I never wanted to be famous, it wasn’t something I had ever considered, I just wanted to do good work. But the success of the film meant I got to work with people like Bette Davis who played my mother in The Anniversary, which I really enjoyed because it was a stage play that they turned into a film and it retained a highly theatrical quality. Perhaps my personal favourite film was The Desperadoes, with Jack Patience playing my father, because I loved playing cowboys as a kid and the whole experience was such fun.

But my great love was always the stage, where actors get a more genuine and intimate response, where they and the audience can experience real emotion. In film there is always someone standing behind you. So I joined a rep company and began to thoroughly enjoy performing a different play every two weeks, rehearsing one during the day and performing the other in the evenings. You get to learn things very quickly because, strangely, the more lines you learn the easier it is to learn lines, something that non-actors find it difficult to understand.

Return to the Forbidden Planet appealed to me right from the outset because the story is based on The Tempest with the exile being to the forbidden planet from the 50s B movie, rather than the island where Prospero learns his magic. It was long before jukebox musicals really took off but the marriage of wonderful 1950s songs with the dialogue of Shakespeare seemed like a match made in heaven for me. It was largely funded by Old Cranleighans and had a slow start but had a breakthrough when it was featured on a TV clip after which the sales went through the roof. We did eight shows a week and I loved every single one. It is so important to keep people entertained; if you can educate them through that entertainment then even better. Forbidden Planet made Shakespeare accessible for all kinds of people who would not otherwise have seen it.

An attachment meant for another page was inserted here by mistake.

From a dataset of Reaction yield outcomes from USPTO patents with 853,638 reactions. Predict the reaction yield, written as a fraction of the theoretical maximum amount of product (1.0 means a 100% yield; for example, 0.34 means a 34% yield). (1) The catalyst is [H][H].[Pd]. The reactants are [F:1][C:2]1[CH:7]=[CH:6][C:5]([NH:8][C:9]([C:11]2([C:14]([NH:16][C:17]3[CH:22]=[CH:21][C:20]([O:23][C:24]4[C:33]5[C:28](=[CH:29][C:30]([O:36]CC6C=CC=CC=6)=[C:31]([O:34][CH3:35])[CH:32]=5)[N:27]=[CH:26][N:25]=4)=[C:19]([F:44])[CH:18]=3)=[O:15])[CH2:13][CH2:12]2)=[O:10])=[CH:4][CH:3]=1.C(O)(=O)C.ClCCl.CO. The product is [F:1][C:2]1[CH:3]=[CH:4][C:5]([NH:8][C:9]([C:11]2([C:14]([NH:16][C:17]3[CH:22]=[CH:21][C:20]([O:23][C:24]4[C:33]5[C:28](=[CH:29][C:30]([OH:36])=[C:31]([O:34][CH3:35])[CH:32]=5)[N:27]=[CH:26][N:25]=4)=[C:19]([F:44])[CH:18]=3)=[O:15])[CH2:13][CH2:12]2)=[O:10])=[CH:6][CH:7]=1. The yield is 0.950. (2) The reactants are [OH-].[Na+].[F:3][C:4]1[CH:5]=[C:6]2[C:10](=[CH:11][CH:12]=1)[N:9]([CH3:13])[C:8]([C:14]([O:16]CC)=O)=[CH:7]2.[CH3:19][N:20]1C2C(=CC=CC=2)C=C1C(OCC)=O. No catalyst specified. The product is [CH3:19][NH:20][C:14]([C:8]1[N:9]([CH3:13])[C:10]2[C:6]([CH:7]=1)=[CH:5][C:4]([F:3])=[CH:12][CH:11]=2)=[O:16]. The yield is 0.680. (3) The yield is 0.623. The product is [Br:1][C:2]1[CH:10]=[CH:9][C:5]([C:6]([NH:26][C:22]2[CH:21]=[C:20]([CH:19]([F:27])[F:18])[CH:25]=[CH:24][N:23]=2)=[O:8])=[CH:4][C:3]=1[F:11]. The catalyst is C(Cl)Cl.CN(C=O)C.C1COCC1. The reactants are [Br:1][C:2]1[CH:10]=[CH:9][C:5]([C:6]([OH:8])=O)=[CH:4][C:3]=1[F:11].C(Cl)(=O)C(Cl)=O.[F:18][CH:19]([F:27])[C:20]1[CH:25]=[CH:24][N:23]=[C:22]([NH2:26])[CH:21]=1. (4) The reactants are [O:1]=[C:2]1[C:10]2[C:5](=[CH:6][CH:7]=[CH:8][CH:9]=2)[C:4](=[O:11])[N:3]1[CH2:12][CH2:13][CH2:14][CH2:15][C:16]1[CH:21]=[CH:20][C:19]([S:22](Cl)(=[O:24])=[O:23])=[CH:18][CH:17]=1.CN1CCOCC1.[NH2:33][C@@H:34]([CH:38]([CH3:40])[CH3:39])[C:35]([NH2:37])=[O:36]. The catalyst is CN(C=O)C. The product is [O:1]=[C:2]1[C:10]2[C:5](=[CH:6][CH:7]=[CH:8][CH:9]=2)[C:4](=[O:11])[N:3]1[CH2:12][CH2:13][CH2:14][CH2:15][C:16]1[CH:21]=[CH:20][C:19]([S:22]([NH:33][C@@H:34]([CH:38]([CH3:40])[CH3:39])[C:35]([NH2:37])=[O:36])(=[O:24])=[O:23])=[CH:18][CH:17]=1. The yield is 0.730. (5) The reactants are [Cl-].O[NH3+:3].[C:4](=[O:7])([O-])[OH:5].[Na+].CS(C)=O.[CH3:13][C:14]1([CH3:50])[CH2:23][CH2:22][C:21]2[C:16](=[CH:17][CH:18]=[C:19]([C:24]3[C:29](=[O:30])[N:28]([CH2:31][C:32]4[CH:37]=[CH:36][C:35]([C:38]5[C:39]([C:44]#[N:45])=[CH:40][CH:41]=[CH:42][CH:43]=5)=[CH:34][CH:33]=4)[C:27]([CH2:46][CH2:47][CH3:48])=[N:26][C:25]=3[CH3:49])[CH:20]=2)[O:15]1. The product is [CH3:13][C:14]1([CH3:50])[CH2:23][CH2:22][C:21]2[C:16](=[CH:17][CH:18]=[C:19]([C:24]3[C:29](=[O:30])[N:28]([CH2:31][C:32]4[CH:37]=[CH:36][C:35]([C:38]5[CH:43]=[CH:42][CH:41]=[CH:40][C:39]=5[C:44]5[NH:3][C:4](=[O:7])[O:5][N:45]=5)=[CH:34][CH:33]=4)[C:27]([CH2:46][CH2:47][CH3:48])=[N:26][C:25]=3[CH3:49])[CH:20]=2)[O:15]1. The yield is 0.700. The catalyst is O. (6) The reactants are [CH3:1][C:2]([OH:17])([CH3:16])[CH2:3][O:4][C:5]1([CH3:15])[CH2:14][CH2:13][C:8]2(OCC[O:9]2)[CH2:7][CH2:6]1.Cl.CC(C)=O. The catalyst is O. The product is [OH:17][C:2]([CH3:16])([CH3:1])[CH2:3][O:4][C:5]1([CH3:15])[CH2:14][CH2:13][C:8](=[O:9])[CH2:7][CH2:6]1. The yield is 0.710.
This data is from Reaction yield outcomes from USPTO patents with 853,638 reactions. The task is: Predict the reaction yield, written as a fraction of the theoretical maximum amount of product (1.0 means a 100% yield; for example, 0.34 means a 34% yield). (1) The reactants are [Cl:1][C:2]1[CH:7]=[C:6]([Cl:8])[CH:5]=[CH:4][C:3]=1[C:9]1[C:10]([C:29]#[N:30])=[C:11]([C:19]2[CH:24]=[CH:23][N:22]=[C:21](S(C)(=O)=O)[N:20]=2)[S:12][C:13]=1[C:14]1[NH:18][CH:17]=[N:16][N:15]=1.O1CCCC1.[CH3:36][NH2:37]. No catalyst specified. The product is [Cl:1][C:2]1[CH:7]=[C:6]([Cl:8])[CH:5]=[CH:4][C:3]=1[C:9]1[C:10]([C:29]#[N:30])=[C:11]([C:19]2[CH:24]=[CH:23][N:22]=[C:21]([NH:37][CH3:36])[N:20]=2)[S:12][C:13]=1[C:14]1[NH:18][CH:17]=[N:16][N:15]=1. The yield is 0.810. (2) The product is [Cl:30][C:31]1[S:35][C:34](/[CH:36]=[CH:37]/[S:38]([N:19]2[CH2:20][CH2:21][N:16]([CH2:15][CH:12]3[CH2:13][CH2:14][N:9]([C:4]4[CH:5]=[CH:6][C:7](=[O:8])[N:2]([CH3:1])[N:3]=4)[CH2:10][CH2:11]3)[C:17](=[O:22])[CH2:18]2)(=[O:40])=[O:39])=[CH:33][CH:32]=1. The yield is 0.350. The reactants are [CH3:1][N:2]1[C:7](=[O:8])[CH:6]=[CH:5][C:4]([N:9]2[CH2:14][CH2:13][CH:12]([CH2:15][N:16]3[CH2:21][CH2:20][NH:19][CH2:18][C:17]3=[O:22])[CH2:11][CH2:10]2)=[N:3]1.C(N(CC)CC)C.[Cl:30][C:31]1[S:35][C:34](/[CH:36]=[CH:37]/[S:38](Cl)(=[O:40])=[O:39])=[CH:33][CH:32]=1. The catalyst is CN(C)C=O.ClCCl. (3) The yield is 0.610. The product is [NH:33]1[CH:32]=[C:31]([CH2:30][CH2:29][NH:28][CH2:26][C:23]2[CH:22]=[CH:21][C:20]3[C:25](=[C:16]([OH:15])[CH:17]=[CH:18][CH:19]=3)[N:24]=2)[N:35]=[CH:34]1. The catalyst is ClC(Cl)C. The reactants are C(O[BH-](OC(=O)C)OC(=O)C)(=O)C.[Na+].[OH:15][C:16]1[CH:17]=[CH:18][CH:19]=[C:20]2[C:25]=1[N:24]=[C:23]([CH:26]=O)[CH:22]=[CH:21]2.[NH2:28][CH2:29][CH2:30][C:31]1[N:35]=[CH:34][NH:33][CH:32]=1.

My love of Shakespeare also led me to produce A Caribbean Dream, in the years I spent in Barbados. It is based on A Midsummers Night’s Dream and features both Barbadian and English actors. The film has just won Best Drama at the Barbados National Film Awards 2018.

Musical theatre is still enjoying an absolute heyday, with new shows appearing all the time. Theatre itself is very vibrant, despite the constant pessimism that Netflix will kill it off, and I think that classical stage drama has an enduring appeal. So many people want tickets that are hard to get hold of that many small theatres and arts centres now show film of the West End shows. Film itself has changed a lot over the years, not always in a good way. There is too much computer generation now, I prefer to see real actors and actresses really acting, rather than CGI, and that emotion is possibly the reason the stage is still so popular.

My advice to budding actors would definitely be to go to drama school, to learn technique. But, before that, to get involved in everything you can, not just the drama. At school I loved sport and music too and enjoyed everything opportunity that was provided at Cranleigh. On the sports field and in the choir, playing and singing your heart out, is where character really develops.